City Launches Its Newest Text–to-911 Service

“Call if You Can, Text if You Can’t”

Monday, April 13, 2015

“Call if you can, text if you can’t,” that’s the message that Virginia Beach 9-1-1 Telecommunicators want the public to know. Emergency Communications and Citizens Services will launch its newest technological service, Text—to—9-1-1 the week of April 13. 

Thanks to partnerships with the four nationwide carriers, Verizon Wireless, AT&T, Sprint and T-Mobile, citizens and visitors in Virginia Beach will soon be able to send an emergency text message to 9-1-1 if they are unable to call for help. 

The new service will allow citizens who are deaf, hard of hearing, have trouble speaking or those who may be in a situation where it is unsafe for them to speak, a way to contact 9-1-1 to request emergency services from police, fire or emergency medical services. The most important thing to know is that texting provides very limited location information, so the location and type of emergency needs to be sent in the first text to 911 telecommunicators.  

“The public’s safety is a top priority for residents and visitors in Virginia Beach. ECCS is committed to providing the most technologically advanced 9-1-1 service available,” stated Athena Plummer, director of Emergency Communications and Citizens Services. “We are pleased to be able to provide this service to those who may have physical limitations and may not be able to call us.” 

As part of a larger Next Generation 9-1-1 (NG9-1-1) project, Virginia Beach is the first Southside Hampton Roads city to offer Text-to-9-1-1 service. They are joining their counterparts in James City County, York County and Williamsburg in being able to receive 9-1-1 text messages.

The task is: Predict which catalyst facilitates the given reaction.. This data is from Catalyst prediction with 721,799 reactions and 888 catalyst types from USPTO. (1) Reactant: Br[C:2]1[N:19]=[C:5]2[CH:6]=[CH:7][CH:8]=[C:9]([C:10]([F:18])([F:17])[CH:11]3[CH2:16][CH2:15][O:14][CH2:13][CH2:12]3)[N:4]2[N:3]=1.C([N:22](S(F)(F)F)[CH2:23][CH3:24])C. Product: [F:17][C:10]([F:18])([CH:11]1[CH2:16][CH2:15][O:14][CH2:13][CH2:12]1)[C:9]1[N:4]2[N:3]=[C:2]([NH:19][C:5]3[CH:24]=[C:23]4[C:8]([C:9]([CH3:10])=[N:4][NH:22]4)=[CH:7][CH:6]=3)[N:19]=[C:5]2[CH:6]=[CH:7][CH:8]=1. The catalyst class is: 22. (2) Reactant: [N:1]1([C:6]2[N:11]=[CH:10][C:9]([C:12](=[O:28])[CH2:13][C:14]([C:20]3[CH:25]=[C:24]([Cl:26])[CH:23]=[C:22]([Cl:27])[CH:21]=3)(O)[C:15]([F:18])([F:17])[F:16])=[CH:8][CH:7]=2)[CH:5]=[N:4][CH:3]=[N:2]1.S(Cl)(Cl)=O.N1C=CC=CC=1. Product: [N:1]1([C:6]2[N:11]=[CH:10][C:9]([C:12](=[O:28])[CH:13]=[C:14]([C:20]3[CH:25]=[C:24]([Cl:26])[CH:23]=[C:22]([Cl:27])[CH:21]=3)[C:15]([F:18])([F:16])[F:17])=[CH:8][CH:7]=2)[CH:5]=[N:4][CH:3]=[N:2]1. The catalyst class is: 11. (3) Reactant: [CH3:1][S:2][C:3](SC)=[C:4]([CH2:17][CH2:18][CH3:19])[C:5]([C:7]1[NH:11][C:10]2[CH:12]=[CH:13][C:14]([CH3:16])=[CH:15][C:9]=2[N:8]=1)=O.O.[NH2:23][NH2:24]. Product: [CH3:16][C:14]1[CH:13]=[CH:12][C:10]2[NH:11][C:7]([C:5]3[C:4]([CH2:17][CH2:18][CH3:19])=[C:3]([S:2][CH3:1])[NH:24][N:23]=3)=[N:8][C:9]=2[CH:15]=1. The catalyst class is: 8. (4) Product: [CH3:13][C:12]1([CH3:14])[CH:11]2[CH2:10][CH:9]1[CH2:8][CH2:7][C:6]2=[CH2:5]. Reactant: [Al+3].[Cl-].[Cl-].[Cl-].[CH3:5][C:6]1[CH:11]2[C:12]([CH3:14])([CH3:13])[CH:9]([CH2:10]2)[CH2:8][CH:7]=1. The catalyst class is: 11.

Here are a few tips and suggestions that will help citizens use the tool more efficiently and effectively if needed: 

  • Texting should only be used for emergency situations that require an immediate response from police, fire or emergency medical services. Non-emergency issues should still be communicated by calling the non-emergency number, 385-5000. 

  • Calling 9-1-1 is quicker, more efficient and preferred, so texting to 9-1-1 should be reserved for those who are deaf, hard of hearing, are unable to speak and those who are in a situation where speaking is unsafe.

  • Provide the location and nature of the emergency in the first text. This will enable help to be dispatched as quickly as possible.

  • Do not use slang, text speak, emoticons or abbreviations. This will ensure clear and concise information is relayed to call takers.

  • As with all text messages, 9-1-1 messages can take longer to receive, can be received out of order, or may not be received at all.

  • Service can be used by any text-capable cellular device and does not require a smartphone.

  • Texts sent to 9-1-1 have the same 160-character limit as other text messages.

  • A text or data plan is required to place a text to 9-1-1 and costs may be incurred depending on an individual’s contract with their provider.

  • Communications Apps like iMessage, BBM, or WhatsApp will not work with the service, only standard SMS texts.

  • Text to 9-1-1 is not available if you are roaming.

  • If texting to 9-1-1 is not available or is temporarily unavailable, you will receive a bounce-back message indicating that texting 9-1-1 is not available and to place a voice call to 9-1-1.

  • Photos and videos cannot be sent to 9-1-1 at this time.

  • Texts to 9-1-1 cannot include more than one person – do not send your emergency text to anyone other than 9-1-1.

  • Remember “Do NOT text and drive!”

For more information and FAQs click here.

 

ATTENTION MEDIA: ECCS 911 will hold a demonstration of the new service on Monday, April 13, 2015 at 1 p.m. in Bldg. 30, 2508 Princess Anne Road. Please RSVP to Barbara Morrison bmorriso@vbgov.com or 385-4075.

 

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